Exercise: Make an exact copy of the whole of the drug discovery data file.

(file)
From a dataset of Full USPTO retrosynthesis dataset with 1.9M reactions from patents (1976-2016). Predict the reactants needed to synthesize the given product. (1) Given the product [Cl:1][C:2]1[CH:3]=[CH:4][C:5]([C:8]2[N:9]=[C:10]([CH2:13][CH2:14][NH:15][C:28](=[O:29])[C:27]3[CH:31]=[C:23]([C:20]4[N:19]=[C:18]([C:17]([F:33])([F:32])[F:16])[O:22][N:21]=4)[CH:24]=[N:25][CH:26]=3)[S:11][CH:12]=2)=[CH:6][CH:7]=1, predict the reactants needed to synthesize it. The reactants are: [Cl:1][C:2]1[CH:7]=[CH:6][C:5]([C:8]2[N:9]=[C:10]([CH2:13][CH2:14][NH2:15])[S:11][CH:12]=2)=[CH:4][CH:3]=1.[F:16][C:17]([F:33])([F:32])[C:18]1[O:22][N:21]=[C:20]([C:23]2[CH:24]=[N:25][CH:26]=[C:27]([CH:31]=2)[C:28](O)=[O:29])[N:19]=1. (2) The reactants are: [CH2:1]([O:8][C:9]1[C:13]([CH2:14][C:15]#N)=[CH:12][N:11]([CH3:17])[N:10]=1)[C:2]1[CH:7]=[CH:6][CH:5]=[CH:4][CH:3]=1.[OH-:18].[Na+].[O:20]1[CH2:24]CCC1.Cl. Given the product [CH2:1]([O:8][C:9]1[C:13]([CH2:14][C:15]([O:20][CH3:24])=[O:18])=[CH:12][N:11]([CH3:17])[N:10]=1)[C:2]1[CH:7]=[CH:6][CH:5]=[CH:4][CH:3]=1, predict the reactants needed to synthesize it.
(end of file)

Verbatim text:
From a dataset of Full USPTO retrosynthesis dataset with 1.9M reactions from patents (1976-2016). Predict the reactants needed to synthesize the given product. (1) Given the product [Cl:1][C:2]1[CH:3]=[CH:4][C:5]([C:8]2[N:9]=[C:10]([CH2:13][CH2:14][NH:15][C:28](=[O:29])[C:27]3[CH:31]=[C:23]([C:20]4[N:19]=[C:18]([C:17]([F:33])([F:32])[F:16])[O:22][N:21]=4)[CH:24]=[N:25][CH:26]=3)[S:11][CH:12]=2)=[CH:6][CH:7]=1, predict the reactants needed to synthesize it. The reactants are: [Cl:1][C:2]1[CH:7]=[CH:6][C:5]([C:8]2[N:9]=[C:10]([CH2:13][CH2:14][NH2:15])[S:11][CH:12]=2)=[CH:4][CH:3]=1.[F:16][C:17]([F:33])([F:32])[C:18]1[O:22][N:21]=[C:20]([C:23]2[CH:24]=[N:25][CH:26]=[C:27]([CH:31]=2)[C:28](O)=[O:29])[N:19]=1. (2) The reactants are: [CH2:1]([O:8][C:9]1[C:13]([CH2:14][C:15]#N)=[CH:12][N:11]([CH3:17])[N:10]=1)[C:2]1[CH:7]=[CH:6][CH:5]=[CH:4][CH:3]=1.[OH-:18].[Na+].[O:20]1[CH2:24]CCC1.Cl. Given the product [CH2:1]([O:8][C:9]1[C:13]([CH2:14][C:15]([O:20][CH3:24])=[O:18])=[CH:12][N:11]([CH3:17])[N:10]=1)[C:2]1[CH:7]=[CH:6][CH:5]=[CH:4][CH:3]=1, predict the reactants needed to synthesize it.